Comfort Cooking

Covid-19 stay-home recipe: Petai and salted fried fish rice

At a loss as to what to cook tonight? Fret not. In this daily series, STFood Online Editor Hedy Khoo features nourishing recipes you can whip up during the circuit breaker month


When it comes to petai, you either love it or hate it. Colloquially called stink bean, the petai bean (parkia speciosa) is so pungent, those who do not like it may even find it offensive to be near those who eat it.

With the circuit breaker period, this is the best time to cook this dish and enjoy it in the privacy of your own home, unless your family or housemates hate it. If they protest, you could try convincing them to give it a try.

Petai has a bitter edge and is an acquired taste. Its characteristic flavour is due to cyclic polysulphides, one of the bean's major compounds.

At some eateries where I have had this dish, the petai sometimes turn out a little too raw and hard for my liking.

Some people like it that way; not me though - I prefer the petai beans to be a little more tender. For my version of petai fried rice, I blanch the beans.

Some petai lovers may be outraged at this but, well, one of the perks of home cooking is that you get to adjust the taste and texture of a dish to your liking.

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2 rice cups of raw long-grain rice (280g)

250ml water (for rice)

1½ litres water (for petai beans)

2½ tsp salt

300g petai, each bean split in half

6 Tbs cooking oil

50g raw ikan bilis

70g raw salted fish, cut into 3cm by 2cm pieces

2 red onions (260g), sectioned

5 garlic cloves (30g), chopped

3 eggs (55g each), beaten

3 Tbs dried chilli paste

2 tsp belacan powder 1 tsp turmeric powder 1½ tsp sugar


1. Place the rice and 250ml of water in a rice cooker and cook. Once the rice is cooked, remove it from the cooker and allow it to cool to room temperature.

2. Bring 1½ litres of water to a boil and add 1 tsp of salt.

3. Add the petai into the boiling water and blanch for two minutes. Remove from the water and drain excess water.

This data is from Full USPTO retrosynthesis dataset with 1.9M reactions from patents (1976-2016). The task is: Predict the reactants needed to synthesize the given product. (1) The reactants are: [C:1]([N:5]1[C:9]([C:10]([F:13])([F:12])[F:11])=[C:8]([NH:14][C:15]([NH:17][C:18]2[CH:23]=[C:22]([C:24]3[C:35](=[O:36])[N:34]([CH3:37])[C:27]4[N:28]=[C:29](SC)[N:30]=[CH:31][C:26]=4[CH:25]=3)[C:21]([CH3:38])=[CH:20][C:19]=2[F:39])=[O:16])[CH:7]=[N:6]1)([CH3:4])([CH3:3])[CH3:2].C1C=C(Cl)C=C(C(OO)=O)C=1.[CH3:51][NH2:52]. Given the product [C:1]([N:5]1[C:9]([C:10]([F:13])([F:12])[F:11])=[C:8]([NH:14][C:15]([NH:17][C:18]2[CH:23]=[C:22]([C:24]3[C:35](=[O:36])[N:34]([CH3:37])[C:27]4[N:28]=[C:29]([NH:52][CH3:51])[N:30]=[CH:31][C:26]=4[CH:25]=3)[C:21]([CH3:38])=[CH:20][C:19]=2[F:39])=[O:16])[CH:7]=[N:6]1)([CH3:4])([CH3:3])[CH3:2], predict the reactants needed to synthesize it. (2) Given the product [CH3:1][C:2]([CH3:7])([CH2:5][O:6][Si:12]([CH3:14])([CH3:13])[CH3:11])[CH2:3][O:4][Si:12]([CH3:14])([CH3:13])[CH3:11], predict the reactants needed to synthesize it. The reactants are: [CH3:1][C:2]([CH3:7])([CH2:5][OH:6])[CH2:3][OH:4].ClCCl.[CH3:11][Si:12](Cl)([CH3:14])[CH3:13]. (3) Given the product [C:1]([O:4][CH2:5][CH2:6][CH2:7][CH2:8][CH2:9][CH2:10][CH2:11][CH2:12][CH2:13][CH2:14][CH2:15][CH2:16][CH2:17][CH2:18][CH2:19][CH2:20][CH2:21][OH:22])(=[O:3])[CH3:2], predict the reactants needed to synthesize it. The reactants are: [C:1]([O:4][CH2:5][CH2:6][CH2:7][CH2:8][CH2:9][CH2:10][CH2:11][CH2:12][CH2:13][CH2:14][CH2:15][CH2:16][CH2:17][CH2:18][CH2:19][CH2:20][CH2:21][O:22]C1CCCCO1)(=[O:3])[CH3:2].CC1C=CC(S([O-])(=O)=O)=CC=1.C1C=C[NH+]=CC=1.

4. Heat 2 Tbs of oil in a frying pan. Place the ikan bilis in the pan and fry for five minutes over medium heat until the ikan bilis is crispy. Remove from the pan and place on kitchen paper to drain excess oil.

5. Heat 2 Tbs of oil in a frying pan. Place the salted fish in the pan and fry for three minutes over medium heat until browned. Remove from the pan and place on kitchen paper to drain excess oil.

6. Heat the remaining 2 Tbs of oil and, over medium heat, fry the onions for one minute. Add the garlic and fry for 45 seconds.

7. Add the beaten eggs. Fry for 30 seconds until the eggs are half-cooked, add the chilli paste and fry for one minute.

8. Add the petai and rice, and use the spatula to break up the chunks of rice.

9. Add the belacan powder and turmeric powder.

10. Stir-fry for 30 seconds. Season with 1½ tsp of salt and the sugar.

11. Stir-fry for another minute. Turn off the heat.

12. Garnish with the fried ikan bilis and salted fish. Serve immediately.

Serves five to six

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A version of this article appeared in the print edition of The Straits Times on April 21, 2020, with the headline Comfort Cooking: Stinky petai in rice so nice . Subscribe